Chad–Niger border

The Chad–Niger border is 1,196 km (743 m) in length and runs from the tripoint with Libya in the north, to the tripoint with Nigeria in the south.[1]

Map of the Chad-Niger border


The border consists of a series of mostly straight lines. The northern section of the boundary begins near the Tibesti Mountains at the Libyan tripoint and proceeds roughly south-eastwards; the border here cuts across the Massif d'Afafi and the Erg of Bilma. The middle section of the boundary slants to the south-west slightly, with the southern section continuing in a much more pronounced south-westerly direction down to Lake Chad, whereupon a straight line veering to the south-east connects the border to the Nigerian tripoint. The majority of border lies within the Sahara Desert, with the more southerly sections lying within the Sahel. The border region is very sparsely populated, there being no towns or villages in its immediate vicinity.


The border first emerged during the Scramble for Africa, a period of intense competition between European powers in the later 19th century for territory and influence in Africa.[2] The process culminated in the Berlin Conference of 1884, in which the European nations concerned agreed upon their respective territorial claims and the rules of engagements going forward. As a result of this France gained control pf the upper valley of the Niger River (roughly equivalent to the areas of modern Mali and Niger), and also the lands explored by Pierre Savorgnan de Brazza for France in Central Africa (roughly equivalent to modern Gabon and Congo-Brazzaville).[2] From these bases the French explored further into the interior, eventually linking the two areas following expeditions in April 1900 which met at Kousséri in the far north of modern Cameroon.[2] These newly conquered regions were initially ruled as military territories, with the two areas later organised into the federal colonies of French West Africa (Afrique occidentale française, abbreviated AOF) and French Equatorial Africa (Afrique équatoriale française, AEF), the border between the two entities being the modern Chad-Niger boundary.[3] The precise alignment of the boundary was determined later: the southern section was demarcated up to the 16th parallel north in February 1912 following a convention signed by the Commanding Officers of the Chad and Niger military territories, which was further modified following an on-the-ground assessment in 1939.[2] On 18 March 1931 the northern segment of the border took its modern form with the signing of Memorandum No. 2268, which resulted in the transfer of the Tibesti Mountains from AOF to AEF (i.e. from Niger to Chad).[2][3]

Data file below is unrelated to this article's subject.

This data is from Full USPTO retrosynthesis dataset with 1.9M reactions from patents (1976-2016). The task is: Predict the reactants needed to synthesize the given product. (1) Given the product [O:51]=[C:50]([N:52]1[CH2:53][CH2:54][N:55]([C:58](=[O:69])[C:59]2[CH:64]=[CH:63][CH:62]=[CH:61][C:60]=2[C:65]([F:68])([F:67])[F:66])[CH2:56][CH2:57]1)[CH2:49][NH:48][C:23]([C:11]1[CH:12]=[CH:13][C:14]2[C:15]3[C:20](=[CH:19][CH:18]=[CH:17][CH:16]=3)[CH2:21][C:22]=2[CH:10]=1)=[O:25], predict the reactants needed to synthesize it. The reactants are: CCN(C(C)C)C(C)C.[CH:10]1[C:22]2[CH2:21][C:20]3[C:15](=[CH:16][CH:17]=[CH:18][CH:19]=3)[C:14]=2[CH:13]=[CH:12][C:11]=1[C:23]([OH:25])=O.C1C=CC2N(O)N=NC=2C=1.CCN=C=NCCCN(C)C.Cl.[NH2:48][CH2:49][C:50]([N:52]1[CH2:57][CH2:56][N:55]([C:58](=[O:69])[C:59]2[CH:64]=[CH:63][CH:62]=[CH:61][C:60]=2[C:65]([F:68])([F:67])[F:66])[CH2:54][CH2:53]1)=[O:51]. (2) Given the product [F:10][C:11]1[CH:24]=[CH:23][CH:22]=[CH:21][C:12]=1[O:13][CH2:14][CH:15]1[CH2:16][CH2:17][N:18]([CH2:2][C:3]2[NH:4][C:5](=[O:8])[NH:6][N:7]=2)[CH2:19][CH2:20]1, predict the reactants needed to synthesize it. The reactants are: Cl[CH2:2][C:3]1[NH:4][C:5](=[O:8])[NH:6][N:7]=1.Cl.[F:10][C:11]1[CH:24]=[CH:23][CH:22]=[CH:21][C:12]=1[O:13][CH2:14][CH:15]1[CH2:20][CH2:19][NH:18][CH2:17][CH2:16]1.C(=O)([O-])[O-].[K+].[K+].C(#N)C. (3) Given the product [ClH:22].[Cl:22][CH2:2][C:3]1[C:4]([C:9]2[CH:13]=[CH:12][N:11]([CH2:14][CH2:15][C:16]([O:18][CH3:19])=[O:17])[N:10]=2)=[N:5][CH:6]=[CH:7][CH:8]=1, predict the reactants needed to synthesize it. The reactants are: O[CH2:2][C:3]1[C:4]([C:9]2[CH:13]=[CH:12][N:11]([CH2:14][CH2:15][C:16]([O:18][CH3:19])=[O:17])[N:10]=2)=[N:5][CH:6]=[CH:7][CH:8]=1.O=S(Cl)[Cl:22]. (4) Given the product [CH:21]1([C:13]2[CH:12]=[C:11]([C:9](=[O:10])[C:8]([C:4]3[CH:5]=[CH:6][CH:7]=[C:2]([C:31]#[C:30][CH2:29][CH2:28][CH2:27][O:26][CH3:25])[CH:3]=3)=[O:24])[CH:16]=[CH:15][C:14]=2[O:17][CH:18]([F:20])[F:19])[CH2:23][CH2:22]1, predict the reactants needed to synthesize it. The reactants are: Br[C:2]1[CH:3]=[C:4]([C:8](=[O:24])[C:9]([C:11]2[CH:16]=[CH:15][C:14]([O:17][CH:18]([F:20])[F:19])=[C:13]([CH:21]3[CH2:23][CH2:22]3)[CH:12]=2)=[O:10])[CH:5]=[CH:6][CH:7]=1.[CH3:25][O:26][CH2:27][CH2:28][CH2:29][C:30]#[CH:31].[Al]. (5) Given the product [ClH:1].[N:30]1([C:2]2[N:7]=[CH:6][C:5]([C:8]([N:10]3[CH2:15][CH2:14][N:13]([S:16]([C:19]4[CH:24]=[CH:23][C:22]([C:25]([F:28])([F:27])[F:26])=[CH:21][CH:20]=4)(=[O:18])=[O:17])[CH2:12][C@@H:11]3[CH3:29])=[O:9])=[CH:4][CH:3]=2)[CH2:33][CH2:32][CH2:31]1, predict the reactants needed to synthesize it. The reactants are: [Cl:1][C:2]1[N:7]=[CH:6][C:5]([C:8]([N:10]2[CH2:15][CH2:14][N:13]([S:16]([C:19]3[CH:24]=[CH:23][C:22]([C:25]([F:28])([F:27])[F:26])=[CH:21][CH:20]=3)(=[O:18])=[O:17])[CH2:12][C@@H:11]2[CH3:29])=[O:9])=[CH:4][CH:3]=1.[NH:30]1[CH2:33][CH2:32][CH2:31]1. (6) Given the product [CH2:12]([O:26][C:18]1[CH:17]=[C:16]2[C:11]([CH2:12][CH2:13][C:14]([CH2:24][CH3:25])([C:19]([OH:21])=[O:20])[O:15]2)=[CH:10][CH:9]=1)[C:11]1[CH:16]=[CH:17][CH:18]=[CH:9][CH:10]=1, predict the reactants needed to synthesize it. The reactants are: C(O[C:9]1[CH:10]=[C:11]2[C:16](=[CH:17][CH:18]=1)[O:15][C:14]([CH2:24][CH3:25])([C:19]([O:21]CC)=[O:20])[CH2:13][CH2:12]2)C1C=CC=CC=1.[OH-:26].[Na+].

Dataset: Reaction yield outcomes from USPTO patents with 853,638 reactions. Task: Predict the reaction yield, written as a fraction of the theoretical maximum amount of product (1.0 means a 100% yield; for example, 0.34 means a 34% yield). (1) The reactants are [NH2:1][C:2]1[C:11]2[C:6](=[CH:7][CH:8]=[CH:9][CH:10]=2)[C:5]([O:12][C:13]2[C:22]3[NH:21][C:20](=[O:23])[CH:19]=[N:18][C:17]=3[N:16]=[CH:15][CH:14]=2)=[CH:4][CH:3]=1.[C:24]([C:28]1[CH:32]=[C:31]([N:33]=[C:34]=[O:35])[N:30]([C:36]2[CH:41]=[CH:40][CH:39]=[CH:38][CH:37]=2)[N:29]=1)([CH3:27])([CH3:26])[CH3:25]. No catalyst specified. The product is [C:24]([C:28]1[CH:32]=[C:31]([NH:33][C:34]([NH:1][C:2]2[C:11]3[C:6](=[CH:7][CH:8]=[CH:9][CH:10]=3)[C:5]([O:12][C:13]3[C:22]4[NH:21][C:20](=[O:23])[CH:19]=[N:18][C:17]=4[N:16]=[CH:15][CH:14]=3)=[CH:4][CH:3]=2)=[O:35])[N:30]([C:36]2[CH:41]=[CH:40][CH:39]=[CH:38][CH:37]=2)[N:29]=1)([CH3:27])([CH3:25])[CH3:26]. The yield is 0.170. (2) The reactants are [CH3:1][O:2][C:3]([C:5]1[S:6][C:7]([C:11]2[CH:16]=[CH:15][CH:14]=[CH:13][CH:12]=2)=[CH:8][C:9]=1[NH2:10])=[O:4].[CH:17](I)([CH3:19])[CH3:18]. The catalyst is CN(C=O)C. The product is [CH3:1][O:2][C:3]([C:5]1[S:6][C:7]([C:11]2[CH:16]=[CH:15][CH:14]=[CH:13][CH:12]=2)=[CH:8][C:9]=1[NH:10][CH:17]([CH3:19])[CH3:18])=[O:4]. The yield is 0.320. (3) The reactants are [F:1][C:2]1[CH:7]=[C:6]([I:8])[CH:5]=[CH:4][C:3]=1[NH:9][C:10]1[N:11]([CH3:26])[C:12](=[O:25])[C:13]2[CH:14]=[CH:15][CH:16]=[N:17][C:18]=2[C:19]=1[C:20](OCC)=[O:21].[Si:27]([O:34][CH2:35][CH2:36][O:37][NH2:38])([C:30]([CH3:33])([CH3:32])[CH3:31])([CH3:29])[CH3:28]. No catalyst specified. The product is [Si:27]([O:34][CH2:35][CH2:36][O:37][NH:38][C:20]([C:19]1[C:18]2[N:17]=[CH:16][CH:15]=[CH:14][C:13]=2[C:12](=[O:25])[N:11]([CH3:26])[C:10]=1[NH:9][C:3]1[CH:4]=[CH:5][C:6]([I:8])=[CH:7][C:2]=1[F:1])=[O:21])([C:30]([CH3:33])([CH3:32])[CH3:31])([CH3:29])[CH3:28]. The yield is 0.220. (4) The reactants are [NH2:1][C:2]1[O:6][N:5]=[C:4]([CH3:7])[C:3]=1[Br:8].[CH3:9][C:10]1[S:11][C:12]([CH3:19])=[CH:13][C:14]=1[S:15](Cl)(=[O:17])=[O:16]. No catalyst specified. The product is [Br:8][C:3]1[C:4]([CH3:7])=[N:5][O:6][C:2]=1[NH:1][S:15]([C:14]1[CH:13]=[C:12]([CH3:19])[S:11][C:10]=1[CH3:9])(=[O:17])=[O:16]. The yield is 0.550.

As the movement for decolonisation grew in the post-Second World War era, France gradually granted more political rights and representation for the constituent territories of the two federations, culminating in the granting of broad internal autonomy to each colony in 1958 within the framework of the French Community.[4] Eventually, in August 1960, both Chad and Niger were granted full independence and their mutual frontier became an international one between two independent states.[2]

In recent years the border has received renewed attention due to the growth in refugee and migrant movements, some of it organised by professional people smugglers.[5] The situation has been exacerbated following the discovery of gold in the Tibesti Region of Chad in the late 2000s-early 2010, prompting a large influx of people to the area.[6] On 9 June 2018 a clash between suspected people smugglers and the Nigerien military resulted in the deaths of two Nigerien soldiers.[7] The far south of the border area has been affected by refugee movements caused by the ongoing Boko Haram insurgency in neighbouring Nigeria.[8]

Border crossings

There are road border crossings linking N'guigmi in Niger to the Chadian towns of Nokou and Rig Rig.[9] However the unpaved route is extremely rough and is subject to banditry;[10] most third party governments discourage travel in this region.[11][12]


  1. CIA World Factbook - Chad, 5 October 2019
  2. International Boundary Study No. 73 – Chad-Niger Boundary (PDF), 1 August 1966, retrieved 5 October 2019
  3. Brownlie, Ian (1979). African Boundaries: A Legal and Diplomatic Encyclopedia. Institute for International Affairs, Hurst and Co. pp. 607–12.
  4. Haine, Scott (2000). The History of France (1st ed.). Greenwood Press. p. 183. ISBN 0-313-30328-2.
  5. Chad, a new hub for migrants and smugglers?, Clingdendael Institute, September 2018, retrieved 5 October 2019
  6. BBC - Chad gold mine collapse leaves about 30 people dead, 26 September 2019
  7. Chad-Niger border area highly vulnerable to organised crime, The Economist, 13 June 2018, retrieved 9 October 2019
  8. Situation in Nigeria, UNHCR, August 2018, retrieved 9 October 2019
  9. Road Map of Chad, 5 October 2019
  10. Geels, Jolijn, (2006) Bradt Travel Guide - Niger, pgs. 229-31
  11. British FCO Travel Advice - Chad, 5 October 2019
  12. Australian DFAT Travel Advice - Niger, 5 October 2019
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